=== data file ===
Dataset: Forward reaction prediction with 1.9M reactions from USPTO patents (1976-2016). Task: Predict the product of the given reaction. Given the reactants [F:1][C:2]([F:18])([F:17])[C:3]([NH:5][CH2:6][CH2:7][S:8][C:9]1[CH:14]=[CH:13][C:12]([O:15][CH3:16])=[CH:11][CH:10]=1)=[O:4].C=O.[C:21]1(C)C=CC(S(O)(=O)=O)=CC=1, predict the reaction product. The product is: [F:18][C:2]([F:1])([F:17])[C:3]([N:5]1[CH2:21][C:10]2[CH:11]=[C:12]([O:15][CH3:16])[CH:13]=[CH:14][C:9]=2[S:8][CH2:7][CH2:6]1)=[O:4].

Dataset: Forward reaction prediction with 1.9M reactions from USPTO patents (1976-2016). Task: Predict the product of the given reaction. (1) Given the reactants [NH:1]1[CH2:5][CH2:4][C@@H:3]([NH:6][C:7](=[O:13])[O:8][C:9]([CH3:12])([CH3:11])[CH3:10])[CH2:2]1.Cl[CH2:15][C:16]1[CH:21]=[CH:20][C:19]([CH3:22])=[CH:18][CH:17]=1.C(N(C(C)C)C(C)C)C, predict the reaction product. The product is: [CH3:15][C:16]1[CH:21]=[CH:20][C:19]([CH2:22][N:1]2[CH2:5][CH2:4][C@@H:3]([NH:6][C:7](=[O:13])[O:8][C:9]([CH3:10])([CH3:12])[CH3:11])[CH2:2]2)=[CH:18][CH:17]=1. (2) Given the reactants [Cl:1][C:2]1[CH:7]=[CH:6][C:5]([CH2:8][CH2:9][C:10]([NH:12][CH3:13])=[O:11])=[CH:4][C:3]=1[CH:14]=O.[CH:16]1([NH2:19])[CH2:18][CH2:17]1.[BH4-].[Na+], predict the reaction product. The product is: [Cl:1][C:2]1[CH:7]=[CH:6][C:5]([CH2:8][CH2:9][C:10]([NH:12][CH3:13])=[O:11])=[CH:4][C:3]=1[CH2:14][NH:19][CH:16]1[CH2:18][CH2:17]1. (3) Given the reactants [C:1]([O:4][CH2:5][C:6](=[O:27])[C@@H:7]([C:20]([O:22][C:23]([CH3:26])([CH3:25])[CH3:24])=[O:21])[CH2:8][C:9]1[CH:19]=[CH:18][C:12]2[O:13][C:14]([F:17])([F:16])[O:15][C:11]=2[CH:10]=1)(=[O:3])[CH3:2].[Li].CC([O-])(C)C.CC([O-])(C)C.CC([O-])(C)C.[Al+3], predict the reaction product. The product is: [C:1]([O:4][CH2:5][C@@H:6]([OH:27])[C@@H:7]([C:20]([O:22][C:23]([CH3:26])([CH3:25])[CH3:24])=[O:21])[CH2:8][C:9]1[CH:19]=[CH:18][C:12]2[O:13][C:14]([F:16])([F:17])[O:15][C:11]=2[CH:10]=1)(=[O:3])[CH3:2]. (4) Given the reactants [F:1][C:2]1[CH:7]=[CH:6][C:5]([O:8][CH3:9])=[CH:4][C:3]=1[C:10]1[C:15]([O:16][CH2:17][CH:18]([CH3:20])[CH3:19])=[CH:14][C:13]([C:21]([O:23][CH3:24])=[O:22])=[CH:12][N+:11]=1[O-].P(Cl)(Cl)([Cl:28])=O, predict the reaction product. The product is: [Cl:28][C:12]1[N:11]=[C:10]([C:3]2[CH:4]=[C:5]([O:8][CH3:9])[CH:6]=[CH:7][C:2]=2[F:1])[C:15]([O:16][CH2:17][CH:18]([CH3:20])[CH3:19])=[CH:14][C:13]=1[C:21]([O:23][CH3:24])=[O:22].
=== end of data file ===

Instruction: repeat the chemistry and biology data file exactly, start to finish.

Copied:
Dataset: Forward reaction prediction with 1.9M reactions from USPTO patents (1976-2016). Task: Predict the product of the given reaction. Given the reactants [F:1][C:2]([F:18])([F:17])[C:3]([NH:5][CH2:6][CH2:7][S:8][C:9]1[CH:14]=[CH:13][C:12]([O:15][CH3:16])=[CH:11][CH:10]=1)=[O:4].C=O.[C:21]1(C)C=CC(S(O)(=O)=O)=CC=1, predict the reaction product. The product is: [F:18][C:2]([F:1])([F:17])[C:3]([N:5]1[CH2:21][C:10]2[CH:11]=[C:12]([O:15][CH3:16])[CH:13]=[CH:14][C:9]=2[S:8][CH2:7][CH2:6]1)=[O:4].

Dataset: Forward reaction prediction with 1.9M reactions from USPTO patents (1976-2016). Task: Predict the product of the given reaction. (1) Given the reactants [NH:1]1[CH2:5][CH2:4][C@@H:3]([NH:6][C:7](=[O:13])[O:8][C:9]([CH3:12])([CH3:11])[CH3:10])[CH2:2]1.Cl[CH2:15][C:16]1[CH:21]=[CH:20][C:19]([CH3:22])=[CH:18][CH:17]=1.C(N(C(C)C)C(C)C)C, predict the reaction product. The product is: [CH3:15][C:16]1[CH:21]=[CH:20][C:19]([CH2:22][N:1]2[CH2:5][CH2:4][C@@H:3]([NH:6][C:7](=[O:13])[O:8][C:9]([CH3:10])([CH3:12])[CH3:11])[CH2:2]2)=[CH:18][CH:17]=1. (2) Given the reactants [Cl:1][C:2]1[CH:7]=[CH:6][C:5]([CH2:8][CH2:9][C:10]([NH:12][CH3:13])=[O:11])=[CH:4][C:3]=1[CH:14]=O.[CH:16]1([NH2:19])[CH2:18][CH2:17]1.[BH4-].[Na+], predict the reaction product. The product is: [Cl:1][C:2]1[CH:7]=[CH:6][C:5]([CH2:8][CH2:9][C:10]([NH:12][CH3:13])=[O:11])=[CH:4][C:3]=1[CH2:14][NH:19][CH:16]1[CH2:18][CH2:17]1. (3) Given the reactants [C:1]([O:4][CH2:5][C:6](=[O:27])[C@@H:7]([C:20]([O:22][C:23]([CH3:26])([CH3:25])[CH3:24])=[O:21])[CH2:8][C:9]1[CH:19]=[CH:18][C:12]2[O:13][C:14]([F:17])([F:16])[O:15][C:11]=2[CH:10]=1)(=[O:3])[CH3:2].[Li].CC([O-])(C)C.CC([O-])(C)C.CC([O-])(C)C.[Al+3], predict the reaction product. The product is: [C:1]([O:4][CH2:5][C@@H:6]([OH:27])[C@@H:7]([C:20]([O:22][C:23]([CH3:26])([CH3:25])[CH3:24])=[O:21])[CH2:8][C:9]1[CH:19]=[CH:18][C:12]2[O:13][C:14]([F:16])([F:17])[O:15][C:11]=2[CH:10]=1)(=[O:3])[CH3:2]. (4) Given the reactants [F:1][C:2]1[CH:7]=[CH:6][C:5]([O:8][CH3:9])=[CH:4][C:3]=1[C:10]1[C:15]([O:16][CH2:17][CH:18]([CH3:20])[CH3:19])=[CH:14][C:13]([C:21]([O:23][CH3:24])=[O:22])=[CH:12][N+:11]=1[O-].P(Cl)(Cl)([Cl:28])=O, predict the reaction product. The product is: [Cl:28][C:12]1[N:11]=[C:10]([C:3]2[CH:4]=[C:5]([O:8][CH3:9])[CH:6]=[CH:7][C:2]=2[F:1])[C:15]([O:16][CH2:17][CH:18]([CH3:20])[CH3:19])=[CH:14][C:13]=1[C:21]([O:23][CH3:24])=[O:22].